Chorlton Library is to receive a suite of new computers and a new children’s library section, as part of a major refurbishment.
The interior of the much-loved local library is to be enhanced with comfy new sofas, chairs, display units and shelving – plus a dedicated space for tots to explore.
The library, one of three historic Carnegie libraries in the city, will close from Monday 29 February – Wednesday 16 March to allow the transformation to take place, reopening on Thursday 17 March.
The Grade II listed library, which celebrated its centenary in 2014, is the second busiest lending library in Manchester, after Central Library.
A range of books will be available when the library reopens, including many new bestsellers, storybooks and top children’s fiction, to promote the joy of reading for pleasure for all ages.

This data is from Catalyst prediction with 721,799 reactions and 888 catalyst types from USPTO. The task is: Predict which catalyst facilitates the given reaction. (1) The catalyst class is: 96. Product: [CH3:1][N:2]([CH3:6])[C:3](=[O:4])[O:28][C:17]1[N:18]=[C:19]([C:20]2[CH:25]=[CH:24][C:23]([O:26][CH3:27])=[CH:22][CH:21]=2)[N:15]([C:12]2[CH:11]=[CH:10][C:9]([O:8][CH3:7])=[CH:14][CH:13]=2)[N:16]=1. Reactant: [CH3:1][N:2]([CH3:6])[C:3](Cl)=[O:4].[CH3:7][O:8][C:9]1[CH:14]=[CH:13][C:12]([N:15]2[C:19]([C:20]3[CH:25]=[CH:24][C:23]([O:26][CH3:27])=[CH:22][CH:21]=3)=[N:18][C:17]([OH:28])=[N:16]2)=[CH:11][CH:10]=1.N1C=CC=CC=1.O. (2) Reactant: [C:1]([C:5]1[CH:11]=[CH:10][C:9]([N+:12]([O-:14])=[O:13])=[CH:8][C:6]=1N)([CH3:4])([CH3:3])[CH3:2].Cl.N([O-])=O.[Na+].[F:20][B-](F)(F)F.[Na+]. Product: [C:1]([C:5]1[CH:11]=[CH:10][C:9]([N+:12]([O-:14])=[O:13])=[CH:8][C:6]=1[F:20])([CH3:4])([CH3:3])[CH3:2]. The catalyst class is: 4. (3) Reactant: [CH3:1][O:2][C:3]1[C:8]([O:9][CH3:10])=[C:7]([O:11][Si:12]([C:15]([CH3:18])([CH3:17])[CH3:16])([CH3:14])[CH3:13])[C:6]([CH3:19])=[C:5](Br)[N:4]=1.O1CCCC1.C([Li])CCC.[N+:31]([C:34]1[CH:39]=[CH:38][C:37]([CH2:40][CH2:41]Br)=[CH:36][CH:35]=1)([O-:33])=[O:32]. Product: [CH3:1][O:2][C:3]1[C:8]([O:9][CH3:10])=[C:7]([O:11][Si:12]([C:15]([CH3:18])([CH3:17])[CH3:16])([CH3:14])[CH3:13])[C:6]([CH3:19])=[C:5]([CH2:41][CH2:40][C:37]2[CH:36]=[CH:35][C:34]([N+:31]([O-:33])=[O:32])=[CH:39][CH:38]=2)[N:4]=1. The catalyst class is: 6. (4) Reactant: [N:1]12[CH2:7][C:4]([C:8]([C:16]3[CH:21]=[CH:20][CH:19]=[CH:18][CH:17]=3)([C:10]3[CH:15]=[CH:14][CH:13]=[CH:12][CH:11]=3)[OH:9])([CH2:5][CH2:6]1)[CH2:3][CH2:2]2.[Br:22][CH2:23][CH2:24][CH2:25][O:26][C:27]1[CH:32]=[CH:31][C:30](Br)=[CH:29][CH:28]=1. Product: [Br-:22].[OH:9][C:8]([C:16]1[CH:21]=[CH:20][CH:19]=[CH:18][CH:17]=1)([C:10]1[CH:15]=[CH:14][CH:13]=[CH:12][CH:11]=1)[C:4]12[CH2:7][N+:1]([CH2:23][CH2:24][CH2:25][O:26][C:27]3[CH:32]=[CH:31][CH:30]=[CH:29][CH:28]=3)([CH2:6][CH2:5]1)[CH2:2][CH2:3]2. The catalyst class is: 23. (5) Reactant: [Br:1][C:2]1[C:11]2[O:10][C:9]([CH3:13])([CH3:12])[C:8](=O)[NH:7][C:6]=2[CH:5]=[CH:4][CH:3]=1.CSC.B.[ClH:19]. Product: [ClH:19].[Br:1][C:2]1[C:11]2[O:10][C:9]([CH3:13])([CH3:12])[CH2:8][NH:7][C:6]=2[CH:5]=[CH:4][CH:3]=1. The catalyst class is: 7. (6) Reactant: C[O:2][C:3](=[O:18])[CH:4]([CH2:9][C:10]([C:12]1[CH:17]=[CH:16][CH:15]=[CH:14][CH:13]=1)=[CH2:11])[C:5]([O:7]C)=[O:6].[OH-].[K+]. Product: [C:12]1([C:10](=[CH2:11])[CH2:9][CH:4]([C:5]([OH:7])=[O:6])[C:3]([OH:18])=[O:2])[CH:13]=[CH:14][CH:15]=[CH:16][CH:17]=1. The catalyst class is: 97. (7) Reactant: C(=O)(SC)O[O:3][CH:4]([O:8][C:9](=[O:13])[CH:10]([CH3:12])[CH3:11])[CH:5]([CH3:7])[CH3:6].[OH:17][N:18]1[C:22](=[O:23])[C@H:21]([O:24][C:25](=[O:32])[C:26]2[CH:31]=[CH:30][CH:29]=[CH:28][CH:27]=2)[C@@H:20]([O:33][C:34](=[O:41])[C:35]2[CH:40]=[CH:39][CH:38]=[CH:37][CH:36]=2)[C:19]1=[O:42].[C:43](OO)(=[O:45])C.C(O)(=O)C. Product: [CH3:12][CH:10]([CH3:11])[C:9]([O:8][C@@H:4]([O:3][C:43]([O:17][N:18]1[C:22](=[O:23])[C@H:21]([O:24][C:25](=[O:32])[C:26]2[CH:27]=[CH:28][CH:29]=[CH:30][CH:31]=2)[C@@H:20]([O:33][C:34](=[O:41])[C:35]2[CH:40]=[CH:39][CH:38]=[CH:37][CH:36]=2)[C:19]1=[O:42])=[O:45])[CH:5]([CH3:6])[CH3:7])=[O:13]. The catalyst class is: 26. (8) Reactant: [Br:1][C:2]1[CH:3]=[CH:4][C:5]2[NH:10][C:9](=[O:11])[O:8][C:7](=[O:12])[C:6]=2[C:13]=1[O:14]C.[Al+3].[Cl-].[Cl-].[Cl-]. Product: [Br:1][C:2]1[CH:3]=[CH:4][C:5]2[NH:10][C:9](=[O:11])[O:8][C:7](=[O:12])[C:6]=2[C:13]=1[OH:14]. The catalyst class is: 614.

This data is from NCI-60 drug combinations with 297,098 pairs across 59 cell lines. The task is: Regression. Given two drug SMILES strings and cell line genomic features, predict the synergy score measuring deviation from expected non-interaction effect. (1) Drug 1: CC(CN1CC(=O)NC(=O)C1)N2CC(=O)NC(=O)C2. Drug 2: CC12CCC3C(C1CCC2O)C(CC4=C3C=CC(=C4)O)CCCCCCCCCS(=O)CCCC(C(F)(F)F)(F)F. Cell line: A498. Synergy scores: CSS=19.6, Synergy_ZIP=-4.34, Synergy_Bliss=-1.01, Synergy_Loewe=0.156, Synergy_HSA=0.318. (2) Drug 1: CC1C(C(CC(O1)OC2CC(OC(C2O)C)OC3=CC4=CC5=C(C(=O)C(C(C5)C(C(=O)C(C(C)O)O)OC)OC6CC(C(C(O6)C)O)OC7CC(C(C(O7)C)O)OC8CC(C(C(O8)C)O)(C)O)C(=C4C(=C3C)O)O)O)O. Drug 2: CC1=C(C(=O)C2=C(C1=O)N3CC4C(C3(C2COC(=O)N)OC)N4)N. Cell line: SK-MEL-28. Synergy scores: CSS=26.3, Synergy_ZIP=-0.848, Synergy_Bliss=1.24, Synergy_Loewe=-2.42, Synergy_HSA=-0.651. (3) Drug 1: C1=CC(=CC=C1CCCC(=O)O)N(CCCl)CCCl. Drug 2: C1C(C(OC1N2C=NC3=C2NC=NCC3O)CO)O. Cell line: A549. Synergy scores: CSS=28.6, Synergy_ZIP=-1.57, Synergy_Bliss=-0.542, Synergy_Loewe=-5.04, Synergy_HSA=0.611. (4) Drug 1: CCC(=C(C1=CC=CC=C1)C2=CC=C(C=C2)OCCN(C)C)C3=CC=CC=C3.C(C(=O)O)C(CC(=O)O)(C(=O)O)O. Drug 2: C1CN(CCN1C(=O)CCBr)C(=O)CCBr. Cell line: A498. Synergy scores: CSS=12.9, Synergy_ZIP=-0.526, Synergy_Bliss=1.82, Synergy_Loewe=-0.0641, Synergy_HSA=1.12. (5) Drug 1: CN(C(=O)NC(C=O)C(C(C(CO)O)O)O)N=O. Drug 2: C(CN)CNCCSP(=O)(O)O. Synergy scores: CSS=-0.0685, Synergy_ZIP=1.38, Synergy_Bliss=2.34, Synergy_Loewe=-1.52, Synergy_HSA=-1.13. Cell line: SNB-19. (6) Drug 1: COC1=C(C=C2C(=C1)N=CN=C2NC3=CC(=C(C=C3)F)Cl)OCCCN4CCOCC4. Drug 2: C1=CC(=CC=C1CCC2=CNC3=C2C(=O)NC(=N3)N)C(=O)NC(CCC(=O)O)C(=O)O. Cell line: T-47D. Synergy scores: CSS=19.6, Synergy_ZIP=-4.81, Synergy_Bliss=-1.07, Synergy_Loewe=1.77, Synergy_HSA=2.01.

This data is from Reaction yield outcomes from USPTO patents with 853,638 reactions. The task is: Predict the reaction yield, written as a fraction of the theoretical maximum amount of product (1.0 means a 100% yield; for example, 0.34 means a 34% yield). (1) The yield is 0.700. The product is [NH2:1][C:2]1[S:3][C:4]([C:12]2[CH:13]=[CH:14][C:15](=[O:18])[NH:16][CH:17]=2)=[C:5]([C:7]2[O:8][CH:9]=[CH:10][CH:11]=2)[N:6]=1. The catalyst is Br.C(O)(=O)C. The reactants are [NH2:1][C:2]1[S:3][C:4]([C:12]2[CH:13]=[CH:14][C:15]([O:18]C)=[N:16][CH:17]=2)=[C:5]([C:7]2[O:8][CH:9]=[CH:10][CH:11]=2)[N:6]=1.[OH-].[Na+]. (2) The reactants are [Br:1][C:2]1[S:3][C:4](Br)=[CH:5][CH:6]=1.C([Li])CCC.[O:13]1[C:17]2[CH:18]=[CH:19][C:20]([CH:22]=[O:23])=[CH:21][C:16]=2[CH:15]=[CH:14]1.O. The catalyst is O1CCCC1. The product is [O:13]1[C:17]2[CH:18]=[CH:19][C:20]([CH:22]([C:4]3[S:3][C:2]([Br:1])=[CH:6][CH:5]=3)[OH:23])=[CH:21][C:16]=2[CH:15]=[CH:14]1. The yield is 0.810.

During the short closure period, a book return box will be available and customers’ books will be automatically renewed, to ensure that no fines are accrued by borrowers.
Executive Member for Culture and Leisure, Councillor Rosa Battle, said: “Chorlton Library is a much-loved building, with more than one hundred years of wonderful heritage.
“This refurbishment programme involves a short closure, but the resulting upgrade of the facilities inside will help it to flourish for many years to come.
“Residents will benefit from a new, inviting children’s library space, improved access to new PCs, self-service printing and a refreshed, more comfortable space to spend time in.”
Chorlton Library was designed by the City Architect, Henry Price – who also designed Didsbury Library and Victoria Baths – and was funded by a £5,000 donation from the steel magnate and philanthropist Andrew Carnegie.
In 1912, Price’s original plans for the building were sent to Carnegie for approval – on the doomed Titanic. After the ship tragically sank, duplicate copies had to be sent to replace the drawings which were lost in the disaster.